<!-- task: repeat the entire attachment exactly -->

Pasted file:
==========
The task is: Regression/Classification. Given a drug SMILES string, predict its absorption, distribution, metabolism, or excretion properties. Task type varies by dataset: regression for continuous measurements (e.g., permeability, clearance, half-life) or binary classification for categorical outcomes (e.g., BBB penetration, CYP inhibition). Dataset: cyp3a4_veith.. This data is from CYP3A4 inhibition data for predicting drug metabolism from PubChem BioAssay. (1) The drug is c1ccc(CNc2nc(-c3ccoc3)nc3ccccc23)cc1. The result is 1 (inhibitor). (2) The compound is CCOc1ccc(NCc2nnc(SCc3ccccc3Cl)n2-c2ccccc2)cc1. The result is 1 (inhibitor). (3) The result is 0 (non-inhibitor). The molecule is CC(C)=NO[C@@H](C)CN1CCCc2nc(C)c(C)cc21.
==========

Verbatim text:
The task is: Regression/Classification. Given a drug SMILES string, predict its absorption, distribution, metabolism, or excretion properties. Task type varies by dataset: regression for continuous measurements (e.g., permeability, clearance, half-life) or binary classification for categorical outcomes (e.g., BBB penetration, CYP inhibition). Dataset: cyp3a4_veith.. This data is from CYP3A4 inhibition data for predicting drug metabolism from PubChem BioAssay. (1) The drug is c1ccc(CNc2nc(-c3ccoc3)nc3ccccc23)cc1. The result is 1 (inhibitor). (2) The compound is CCOc1ccc(NCc2nnc(SCc3ccccc3Cl)n2-c2ccccc2)cc1. The result is 1 (inhibitor). (3) The result is 0 (non-inhibitor). The molecule is CC(C)=NO[C@@H](C)CN1CCCc2nc(C)c(C)cc21.